Volume 01 Issue 13
Disability Disclosure and Interviewing Techniques for Persons with Disabilities
Deciding when to disclose a disability can be a difficult choice for a person with a disability who is job hunting. If you have a hidden disability such as a learning disability or a psychiatric impairment, when and how to disclose your condition can be a real dilemma. Below are some guidelines for dealing with disability issues in the pre-employment process:
Step One: Start with a Good Resume
Take time to write a good resume. This is a written summary of your education, training, work experience, and most importantly, contact information. A resume should have three basic components:
1) Name, address, telephone number, and e-mail address;
2) Education and training experiences; and
3) Work history and experience.
Do not overlook the value of non-paid work experience such as internships, volunteer activities, and work that you have done for non-profit organizations such as a church, civic organization, or political party.
Step Two: Write a Cover Letter
A cover letter is used to introduce you to the perspective employer. It should briefly identify who you are and why you are applying for the position. It also should invite the employer to contact you for an interview. Be sure to enclose a copy of your resume with this letter.
A cover letter also gives you your first opportunity to disclose your disability. This would be to your advantage if:
You are applying for a job with a state or federal agency that must comply with affirmative action policies;
The job you are applying for directly relates to your experience as a person with a disability such as a rehabilitation counselor; or
Having a disability is a qualification for the position.For example, a job as an addictions counselor may require that an individual be a recovering alcoholic.
Step Three: Completing Applications
For most people, the employment process begins with a company's job application. How you obtain and fill out this application can be the first impression the employer has of you. If you go to the job site to obtain an application, be mindful of your appearance. While it may not be necessary to wear your best interview suit it is important to wear clothes that are clean, ironed, and free from tears or holes. Be polite and come prepared with a pen or pencil and a copy of your resume. If possible, take the application home with you. This will allow you to complete the information in a calm, stress-free environment. Remember that neatness counts.
The Americans with Disabilities Act prohibits employers from asking medical or disability-related questions on a job application. The exception to this is that a government agency can ask an applicant to voluntarily disclose a disability for affirmative action purposes. Otherwise, if you encounter specific questions about your disability or medical history, leave them blank. If necessary, this can give you the opportunity to explain why you did not answer the questions instead of why you intentionally gave false answers.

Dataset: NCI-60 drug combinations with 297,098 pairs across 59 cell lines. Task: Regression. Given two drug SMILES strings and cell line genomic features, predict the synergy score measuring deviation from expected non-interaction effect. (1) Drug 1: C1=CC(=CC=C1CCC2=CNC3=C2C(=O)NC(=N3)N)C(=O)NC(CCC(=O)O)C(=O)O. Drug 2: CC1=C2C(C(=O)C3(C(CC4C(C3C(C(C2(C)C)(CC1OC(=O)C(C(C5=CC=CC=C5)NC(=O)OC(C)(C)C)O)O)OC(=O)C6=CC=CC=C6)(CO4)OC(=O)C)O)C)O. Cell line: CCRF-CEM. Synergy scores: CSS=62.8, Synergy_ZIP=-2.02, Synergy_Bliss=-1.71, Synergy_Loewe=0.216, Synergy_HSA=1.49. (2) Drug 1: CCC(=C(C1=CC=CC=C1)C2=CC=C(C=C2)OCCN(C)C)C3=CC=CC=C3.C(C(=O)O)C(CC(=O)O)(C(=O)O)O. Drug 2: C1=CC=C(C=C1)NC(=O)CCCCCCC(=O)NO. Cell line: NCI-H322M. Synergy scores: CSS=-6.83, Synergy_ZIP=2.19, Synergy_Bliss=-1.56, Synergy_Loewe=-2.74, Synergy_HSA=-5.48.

Step Four: The Interview
For most job seekers, the interview is the "make it or break it" point. Remember that you have about a minute to make a good first impression, and first impressions mean everything during this stage of the employment process. Disclosure of your disability is critical at this point if accommodations, such as access to the building, are necessary to do the job. Do your homework! If you know the location for the interview is not accessible to you, contact the person who will be interviewing you and request an alternative location. It is a good idea to have a location in mind, just in case the interviewer needs some suggestions.
If you do not know if the location is accessible, call and ask questions about whether there are accessible parking spaces available or whether the building has an elevator. It is better to deal with these issues ahead of time than 15 minutes before your interview. This also shows your perspective employer that you are able to deal with these situations effectively.
The best way to handle difficult questions during the interview is to be prepared for them. Make a list of the questions you know you are going to have trouble with and formulate an answer, then practice your delivery of these answers so you will be ready from them. For example, "I see that there is a two year gap in your work history. What have you been doing during this time?" This is an opportunity to talk about what you have been doing, not what you have not been doing. Think about valuable life experiences that you have gained during this time. Have you been taking care of children or a parent, going to school, taking art classes, or volunteering? This question may prompt you to disclose your disability if you have not already done so. Be sure to do it in a way that shows how you have dealt with a difficult situation in a positive manner. Remember to keep the past in the past, stating that you are ready to move forward and are qualified and able to do the job you want.
Remember to talk about your abilities, not your disabilities. Employers need qualified, capable individuals to fill positions. Find a way to show that you are that person. Sell them on what you can do, not on what you cannot do and the interview will go better than you expect. Be positive about yourself and be honest.